One of the beautiful things that Jennie’s school does is celebrate teaching anniversaries every five years. When Jennie celebrated her 30th school anniversary some years back, she decided to do something big. It bothered her that West Virginia ranked near the bottom in terms of money spent per child in educational dollars, so she and her husband, Steve, decided they wanted to find a way to help. What did they do? They rented a large van, loaded it with books, and drove them from Massachusetts to West Virginia. One of the things Jennie is most proud of is more and more volunteers are getting involved through this program and bringing the joy of reading to kids.
Hundreds of children have benefitted from being in Jennie’s class. She loves it when they come back to visit and sometimes serve as guest readers in her class. Quite understandably, these are moments of great pride for Jennie when she witnesses former students passing on the love of reading to others. She has been to graduations and weddings of former students. It speaks volumes that her former students want her there to share in their big moments.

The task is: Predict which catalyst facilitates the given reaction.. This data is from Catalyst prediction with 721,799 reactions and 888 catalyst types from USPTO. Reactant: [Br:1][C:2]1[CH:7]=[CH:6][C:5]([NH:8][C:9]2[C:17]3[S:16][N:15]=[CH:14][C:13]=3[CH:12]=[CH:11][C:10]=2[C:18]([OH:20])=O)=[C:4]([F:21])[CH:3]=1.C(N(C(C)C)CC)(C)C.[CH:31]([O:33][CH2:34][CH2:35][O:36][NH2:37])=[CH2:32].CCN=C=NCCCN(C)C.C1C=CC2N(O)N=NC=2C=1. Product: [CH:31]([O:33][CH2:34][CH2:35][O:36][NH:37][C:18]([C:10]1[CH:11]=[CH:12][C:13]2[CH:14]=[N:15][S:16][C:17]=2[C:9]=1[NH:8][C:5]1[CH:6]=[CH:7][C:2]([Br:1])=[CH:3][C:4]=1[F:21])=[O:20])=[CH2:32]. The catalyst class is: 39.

Jennie had a fantastic experience just a couple of weeks ago when she appeared on the Kelly Clarkson Show. Kelly had a surprise announcement for Jennie regarding Read Aloud West Virginia. While Jennie was on the show Kelly announced that Dollar General Literacy Foundation was donating $50,000 to this wonderful program. I got goosebumps watching Jennie’s reaction to this announcement. My favorite moment of the show was watching one of her former students, Eamonn, talk about her and all she has done for him. When Jennie told me she was going on the show, I circled that day on our calendar. My wife and I were watching. It did my heart good for other people to meet my blogging buddy. She is the type of passionate educator who has touched so many people through her commitment. (You have to click the link below to watch Jennie on The Kelly Clarkson Show)